A MEETING between Hartlepool and Darlington council cabinet members to discuss working together in the future to save millions of pounds was “positive”.
Councillors sitting on Hartlepool Borough Council backed proposals for a detailed business case to be drawn up to make it clear what benefits there would be of the two councils joining some services.
The potential coming together would involve the councils sharing services across children’s and adult social care, education, and other areas.
Hartlepool Mayor Stuart Drummond told the Mail both councils are in the same position, having to find a lot of money but at the same time protecting jobs and front-line services.
He said councillors from both authorities met this week where they had the opportunity to become acquainted and could “test the water politically”.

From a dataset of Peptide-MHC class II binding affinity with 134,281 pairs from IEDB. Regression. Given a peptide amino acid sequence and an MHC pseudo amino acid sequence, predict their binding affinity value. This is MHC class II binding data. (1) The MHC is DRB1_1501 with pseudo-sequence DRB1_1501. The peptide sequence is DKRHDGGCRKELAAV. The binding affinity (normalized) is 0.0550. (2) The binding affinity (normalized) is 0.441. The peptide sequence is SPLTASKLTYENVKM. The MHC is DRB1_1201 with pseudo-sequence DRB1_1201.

Mayor Drummond said: “The meeting was extremely positive.
“Both were very clear that it needs to be right for both councils and to at least sustain services if not improve them.”
The collaboration comes as Hartlepool council looks to make £15m of savings and Darlington £7.8m, due to national budget cuts.
It is thought that potential savings of the councils sharing some services would be at least £5m, but any real savings would not be made until 2013-14.
Work is already underway on business cases which will look into proposals in much more detail and cabinet members will meet to discuss the partnership again in the new year.
The cost of the business case is estimated to be around £75,000, which is being covered by funding received from the Regional Improvement and Efficiency Partnership.
The councils are already sharing some roles including HR and children’s services.
Mayor Drummond said both authorities are clear that they want to keep political autonomy and said services delivered on the ground will also be protected.
He added: “There are no questions of us joining councils.
“We will be looking for some quick wins because savings have to be made, but this would be very easy for either of us to pull out if we feel it isn’t working.”